The Afterlife Of Slavery And Colonialism Analysis

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Introduction For this paper, I will be connecting a chapter by Dian Million (2013) with the one by Ann Cvetkovich (2012) by working through, and from, a particular quote. My goal, then, is to draw a parallel between the treatment and conditions of life as a black American with that of the Aboriginal peoples of Canada. That is not to say I intend to conflate the experiences of the two groups, as I recognize them as substantively different. Rather, what I want to show is that the afterlife of slavery for black Americans and the afterlife of colonialism for Aboriginal Canadians is strikingly similar. Put another way, the history of both slavery and colonialism have current political stakes that skew life chances, limit access to health and education,…show more content…
However, in this context that would not be practicable. Although all four points regarding the afterlife of slavery (or colonialism) that are made by Hartman are important and valuable, for feasibility purposes I wish to tackle two in particular: access to health and education, and premature death. My aim is to show that the impact of slavery and colonialism are felt to this day, and because of this, we must recognize the current context within its historical…show more content…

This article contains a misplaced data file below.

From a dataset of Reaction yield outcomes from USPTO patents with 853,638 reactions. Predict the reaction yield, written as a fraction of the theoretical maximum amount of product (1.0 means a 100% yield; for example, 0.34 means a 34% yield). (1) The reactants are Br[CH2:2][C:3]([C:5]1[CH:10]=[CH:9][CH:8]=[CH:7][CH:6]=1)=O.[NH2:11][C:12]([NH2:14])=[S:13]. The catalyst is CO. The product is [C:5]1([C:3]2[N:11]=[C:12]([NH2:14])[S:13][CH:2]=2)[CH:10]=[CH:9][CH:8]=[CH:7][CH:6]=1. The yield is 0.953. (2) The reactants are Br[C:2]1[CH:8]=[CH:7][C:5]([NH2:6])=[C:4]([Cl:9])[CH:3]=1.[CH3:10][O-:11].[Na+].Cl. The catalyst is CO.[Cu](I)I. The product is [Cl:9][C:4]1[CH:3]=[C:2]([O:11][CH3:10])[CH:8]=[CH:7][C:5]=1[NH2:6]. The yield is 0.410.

One of the reasons I chose to focus on health and education as well as premature death is because of their innate connection. That is, poor access to health and education can be understood as factors associated with an increased likelihood of premature death. Further, in the Canadian context colonization is linked to the “poor health, both physical and mental, substance abuse, suicide risk, and early death” (Million, 2013, 5), of Aboriginal people. For Million (2013), the problem in this particular context is that the Canadian government created a narrative of the colonized subject as a trauma victim

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